This nostalgia is evident in their 90’s revival sound marked by the beat of Henricksen’s electronic drum kit and the pop-punk-meets-slackergaze vocals. The Pittsburgh-based three-piece can be thought of as originating from two places. Boone, North Carolina was arguably the true birthplace of Gina Gory, although the band didn’t form until the members’ migration to Pittsburgh. Cloutier, Martin, and Henricksen all attended Boone’s Appalachian State University, where Cloutier and Martin were in a project called Veronika’s Midnight Cowboys, and Henricksen was the inherited keeper of local house venue, The Womb.
Prior to Gina Gory, Henricksen’s musical experience was limited to this inheritance, but he was not inhibited by his lack of technical knowledge. His enthusiasm fueled him as he learned to play the keyboard and to use the drum machine to complement Cloutier and Martin, as they learned how to harmonize melodies.
Gina Gory was formed in Pittsburgh as the culmination of a series of “stupid boyfriends and shitty roommates” led all three musicians to be in the same place at the same time. North Side staple The Government Center, composed of a record store, bar, coffee shop, and music venue, served as a unifying space for Gina Gory. Upon moving in with Martin, Cloutier began working in the store and in October, 2023 opened up the Government Center Outpost in Dormont as a separate branch of the parent store.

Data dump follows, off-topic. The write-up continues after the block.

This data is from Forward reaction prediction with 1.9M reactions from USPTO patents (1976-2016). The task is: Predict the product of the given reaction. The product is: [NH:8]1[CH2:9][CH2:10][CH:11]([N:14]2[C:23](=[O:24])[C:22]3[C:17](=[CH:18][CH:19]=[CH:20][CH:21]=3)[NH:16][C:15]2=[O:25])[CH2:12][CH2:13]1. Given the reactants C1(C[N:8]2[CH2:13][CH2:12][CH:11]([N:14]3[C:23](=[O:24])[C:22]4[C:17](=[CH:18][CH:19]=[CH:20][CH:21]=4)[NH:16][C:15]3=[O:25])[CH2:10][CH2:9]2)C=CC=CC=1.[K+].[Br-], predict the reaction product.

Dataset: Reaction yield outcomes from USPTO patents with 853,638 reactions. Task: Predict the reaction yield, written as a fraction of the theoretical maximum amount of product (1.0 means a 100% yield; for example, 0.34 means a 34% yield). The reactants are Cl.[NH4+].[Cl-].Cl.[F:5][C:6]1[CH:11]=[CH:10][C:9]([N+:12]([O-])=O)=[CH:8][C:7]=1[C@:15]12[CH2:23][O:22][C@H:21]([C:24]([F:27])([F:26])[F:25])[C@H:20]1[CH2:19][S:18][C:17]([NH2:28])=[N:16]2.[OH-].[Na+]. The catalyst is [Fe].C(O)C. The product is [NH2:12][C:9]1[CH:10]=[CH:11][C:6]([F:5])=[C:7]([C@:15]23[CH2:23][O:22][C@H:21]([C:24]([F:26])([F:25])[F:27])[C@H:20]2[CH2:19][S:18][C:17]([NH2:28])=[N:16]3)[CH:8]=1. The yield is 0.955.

Not long after came Henricksen, who moved into the vacant tenement above the bar. As Gina Gory came to life, a large chunk of their performance repertoire in 2023 was hosted by the Government Center, where you could catch the band on a weeknight or a weekend bill jamming with other local or touring acts.
The rise of Gina Gory, from a basement show where several people thought that a band member was named Gina, to increasingly filled rooms at the Government Center and Mr. Small’s Funhouse in Millvale, is tangible for those paying the slightest bit of attention to the Pittsburgh DIY scene.